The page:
"The fantastical rumors, which NBC News is declining to repeat verbatim, echo specific plot points central to 'pizzagate,' a viral disinformation campaign that predates QAnon but also falsely alleges a vast conspiracy of child abuse," NBC News explained. "There is an important difference, however. The pizzagate-style rumors in 2016 were largely confined to far-right message boards like 4chan and parts of Reddit. But the Hunter Biden iteration of the same conspiracy theory took off last weekend with the help of speculation from conservative TV hosts and members of Congress. Their theorizing can be traced back to a new website that has been promoted by President Donald Trump and his surrogates."

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2020 Election

Pennsylvania AG warns Trump campaign poll watchers to stop videotaping voters

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On Thursday, The Daily Beast reported that the attorney general of Pennsylvania is warning Trump campaign surrogates to stop videotaping voters dropping off mail-in ballots.

"In a statement, Josh Shapiro, the Democratic state attorney general, said, 'Pennsylvania law permits poll watchers to carry out very discrete and specific duties — videotaping voters at drop boxes is not one of them,'" reported Blake Montgomery.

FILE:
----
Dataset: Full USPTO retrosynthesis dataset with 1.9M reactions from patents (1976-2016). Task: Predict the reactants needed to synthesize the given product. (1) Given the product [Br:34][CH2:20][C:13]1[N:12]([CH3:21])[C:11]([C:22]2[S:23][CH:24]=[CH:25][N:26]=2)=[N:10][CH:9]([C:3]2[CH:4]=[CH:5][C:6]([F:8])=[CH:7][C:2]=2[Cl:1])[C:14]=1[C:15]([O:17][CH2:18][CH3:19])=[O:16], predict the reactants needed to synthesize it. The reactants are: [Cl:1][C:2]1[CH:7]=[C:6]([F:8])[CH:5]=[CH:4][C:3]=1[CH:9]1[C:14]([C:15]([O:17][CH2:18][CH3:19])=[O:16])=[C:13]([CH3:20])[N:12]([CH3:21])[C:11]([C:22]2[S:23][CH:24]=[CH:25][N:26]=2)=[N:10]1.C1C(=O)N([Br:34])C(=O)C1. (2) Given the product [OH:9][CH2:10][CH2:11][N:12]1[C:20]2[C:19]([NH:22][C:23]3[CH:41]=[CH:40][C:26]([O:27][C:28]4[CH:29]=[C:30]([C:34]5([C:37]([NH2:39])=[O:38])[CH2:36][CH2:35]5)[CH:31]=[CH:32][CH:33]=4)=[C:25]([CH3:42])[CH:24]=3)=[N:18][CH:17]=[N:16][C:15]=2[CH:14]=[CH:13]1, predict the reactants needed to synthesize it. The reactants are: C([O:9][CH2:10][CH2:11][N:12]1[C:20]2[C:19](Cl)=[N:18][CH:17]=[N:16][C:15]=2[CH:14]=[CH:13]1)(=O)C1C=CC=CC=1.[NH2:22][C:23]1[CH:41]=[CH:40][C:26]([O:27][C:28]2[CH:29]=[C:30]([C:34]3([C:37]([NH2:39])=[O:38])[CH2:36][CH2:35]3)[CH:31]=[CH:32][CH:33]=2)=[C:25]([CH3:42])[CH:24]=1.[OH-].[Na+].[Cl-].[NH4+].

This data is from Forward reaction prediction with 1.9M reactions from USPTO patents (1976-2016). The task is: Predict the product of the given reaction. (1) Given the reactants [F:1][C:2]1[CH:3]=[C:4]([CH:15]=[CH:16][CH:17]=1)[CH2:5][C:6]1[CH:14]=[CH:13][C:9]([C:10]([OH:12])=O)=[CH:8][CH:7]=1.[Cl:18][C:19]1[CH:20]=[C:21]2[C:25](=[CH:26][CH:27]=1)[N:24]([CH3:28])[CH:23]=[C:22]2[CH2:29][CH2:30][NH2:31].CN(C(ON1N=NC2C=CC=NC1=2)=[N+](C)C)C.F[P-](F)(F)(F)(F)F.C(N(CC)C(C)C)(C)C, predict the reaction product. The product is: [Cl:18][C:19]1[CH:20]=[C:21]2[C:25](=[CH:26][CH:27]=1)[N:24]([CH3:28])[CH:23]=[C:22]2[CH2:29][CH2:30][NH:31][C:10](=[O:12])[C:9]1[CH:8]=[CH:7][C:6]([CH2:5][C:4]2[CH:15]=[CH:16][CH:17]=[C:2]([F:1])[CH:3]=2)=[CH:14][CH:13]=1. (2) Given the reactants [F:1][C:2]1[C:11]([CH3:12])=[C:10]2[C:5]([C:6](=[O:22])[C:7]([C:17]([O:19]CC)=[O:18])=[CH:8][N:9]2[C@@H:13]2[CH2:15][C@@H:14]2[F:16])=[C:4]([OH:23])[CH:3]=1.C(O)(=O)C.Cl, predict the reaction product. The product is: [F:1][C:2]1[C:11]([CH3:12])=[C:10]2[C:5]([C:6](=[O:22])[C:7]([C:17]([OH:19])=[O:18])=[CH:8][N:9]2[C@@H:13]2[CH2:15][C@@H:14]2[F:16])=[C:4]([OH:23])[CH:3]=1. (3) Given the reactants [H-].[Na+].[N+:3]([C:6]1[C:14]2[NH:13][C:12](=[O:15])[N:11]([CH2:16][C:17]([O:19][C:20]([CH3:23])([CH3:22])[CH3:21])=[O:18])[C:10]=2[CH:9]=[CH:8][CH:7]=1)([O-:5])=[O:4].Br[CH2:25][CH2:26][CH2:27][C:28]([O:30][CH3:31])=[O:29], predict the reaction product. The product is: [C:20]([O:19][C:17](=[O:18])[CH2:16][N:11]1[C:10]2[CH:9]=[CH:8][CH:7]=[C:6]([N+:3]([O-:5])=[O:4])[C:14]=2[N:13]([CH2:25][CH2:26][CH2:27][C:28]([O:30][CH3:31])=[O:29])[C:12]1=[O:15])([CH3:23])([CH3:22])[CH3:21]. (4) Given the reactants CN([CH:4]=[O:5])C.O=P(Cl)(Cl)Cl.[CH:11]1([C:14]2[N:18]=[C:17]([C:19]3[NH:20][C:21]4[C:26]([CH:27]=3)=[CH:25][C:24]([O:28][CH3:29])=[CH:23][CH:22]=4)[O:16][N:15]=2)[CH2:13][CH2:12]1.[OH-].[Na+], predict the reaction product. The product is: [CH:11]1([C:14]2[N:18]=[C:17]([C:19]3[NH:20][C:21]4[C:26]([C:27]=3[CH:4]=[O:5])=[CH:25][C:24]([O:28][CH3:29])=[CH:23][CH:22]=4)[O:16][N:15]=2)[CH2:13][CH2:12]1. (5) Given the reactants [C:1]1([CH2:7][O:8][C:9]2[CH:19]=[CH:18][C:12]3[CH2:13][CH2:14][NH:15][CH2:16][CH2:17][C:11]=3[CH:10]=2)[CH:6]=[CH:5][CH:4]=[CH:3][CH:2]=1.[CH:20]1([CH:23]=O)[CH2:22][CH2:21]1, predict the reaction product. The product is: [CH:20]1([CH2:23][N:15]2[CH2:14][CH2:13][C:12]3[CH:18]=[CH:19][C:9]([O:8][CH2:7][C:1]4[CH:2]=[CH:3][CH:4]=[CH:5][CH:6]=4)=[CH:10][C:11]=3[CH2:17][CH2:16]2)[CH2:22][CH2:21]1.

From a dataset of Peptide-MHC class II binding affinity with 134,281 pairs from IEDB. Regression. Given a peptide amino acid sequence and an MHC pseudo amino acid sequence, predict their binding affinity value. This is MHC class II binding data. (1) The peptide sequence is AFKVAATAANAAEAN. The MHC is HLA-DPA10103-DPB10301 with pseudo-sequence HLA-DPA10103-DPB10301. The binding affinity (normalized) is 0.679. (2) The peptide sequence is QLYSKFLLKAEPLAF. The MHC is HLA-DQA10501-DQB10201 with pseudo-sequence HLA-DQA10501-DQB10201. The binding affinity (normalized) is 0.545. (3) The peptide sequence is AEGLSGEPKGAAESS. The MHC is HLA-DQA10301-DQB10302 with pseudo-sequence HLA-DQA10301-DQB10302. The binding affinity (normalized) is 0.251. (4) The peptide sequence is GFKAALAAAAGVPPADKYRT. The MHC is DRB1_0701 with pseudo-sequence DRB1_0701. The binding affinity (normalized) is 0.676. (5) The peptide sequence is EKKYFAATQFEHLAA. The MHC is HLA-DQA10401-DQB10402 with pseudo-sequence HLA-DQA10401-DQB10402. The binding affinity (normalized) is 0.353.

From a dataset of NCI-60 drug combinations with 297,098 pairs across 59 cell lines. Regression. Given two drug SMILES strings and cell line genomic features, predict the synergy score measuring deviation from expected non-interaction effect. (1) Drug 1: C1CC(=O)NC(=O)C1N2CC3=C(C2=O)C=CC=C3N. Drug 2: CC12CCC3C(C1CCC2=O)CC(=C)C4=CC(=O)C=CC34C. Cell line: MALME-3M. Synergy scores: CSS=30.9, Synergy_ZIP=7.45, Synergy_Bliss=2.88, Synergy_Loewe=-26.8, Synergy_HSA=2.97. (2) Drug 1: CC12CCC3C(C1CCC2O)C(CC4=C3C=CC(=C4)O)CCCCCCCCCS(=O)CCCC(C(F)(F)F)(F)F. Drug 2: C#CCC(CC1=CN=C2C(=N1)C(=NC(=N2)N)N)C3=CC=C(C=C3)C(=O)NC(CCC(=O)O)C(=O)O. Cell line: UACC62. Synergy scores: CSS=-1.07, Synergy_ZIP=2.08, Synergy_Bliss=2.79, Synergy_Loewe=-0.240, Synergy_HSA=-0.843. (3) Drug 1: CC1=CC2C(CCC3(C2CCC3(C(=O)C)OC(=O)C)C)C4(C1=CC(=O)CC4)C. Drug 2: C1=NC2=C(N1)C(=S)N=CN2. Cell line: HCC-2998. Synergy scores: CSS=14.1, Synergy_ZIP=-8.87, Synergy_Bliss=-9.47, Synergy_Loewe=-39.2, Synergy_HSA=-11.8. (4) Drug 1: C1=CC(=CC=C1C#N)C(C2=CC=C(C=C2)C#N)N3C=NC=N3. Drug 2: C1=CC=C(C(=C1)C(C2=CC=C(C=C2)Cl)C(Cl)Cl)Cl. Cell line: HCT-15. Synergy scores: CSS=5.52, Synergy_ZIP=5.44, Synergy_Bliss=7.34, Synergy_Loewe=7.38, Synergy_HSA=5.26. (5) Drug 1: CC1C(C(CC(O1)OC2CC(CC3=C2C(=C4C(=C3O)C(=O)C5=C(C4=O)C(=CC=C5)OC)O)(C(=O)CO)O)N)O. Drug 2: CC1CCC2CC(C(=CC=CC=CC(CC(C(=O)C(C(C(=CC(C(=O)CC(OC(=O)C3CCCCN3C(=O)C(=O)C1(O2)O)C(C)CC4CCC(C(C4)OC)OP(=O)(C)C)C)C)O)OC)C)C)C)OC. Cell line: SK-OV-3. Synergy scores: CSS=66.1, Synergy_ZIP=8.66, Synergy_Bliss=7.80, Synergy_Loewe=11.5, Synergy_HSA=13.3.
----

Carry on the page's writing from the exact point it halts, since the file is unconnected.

"The campaign has filed complaints with Philadelphia officials based on the videos, alleging fraud on the part of several voters who submitted two or three ballots, according to The New York Times," continued the report. "The Trump campaign initially said the purpose of the videotaping was to catch voters who dropped off a large number of fraudulent ballots rather than one or two, according to the Times."

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WATCH: CNN’s Blitzer corners Trump’s chief of staff for trying to downplay COVID failures

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On CNN Thursday, anchor Wolf Blitzer confronted President Donald Trump's chief of staff Mark Meadows about his failure to follow public health guidelines and demonstrate leadership in the COVID-19 pandemic.

"A study from Columbia University ... found that anywhere from 130,000 to 210,000 lives potentially could have been saved over these past eight, nine, ten months with a more robust federal response," said Blitzer. "Why did the president say just this week when he was asked what he would have done differently, he said not much?"

"Well, I can tell you that if your study says that they can save 210,000 lives, I haven't read it, but it would be very difficult to imagine that scenario ... I don't know that any scientist or any doctor would agree with that particular analysis," said Meadows. "What we have here is a clock that keeps talking about the number of cases that we have. It really doesn't talk about the advances that we need to make on the therapeutics, vaccines and treatment side of things."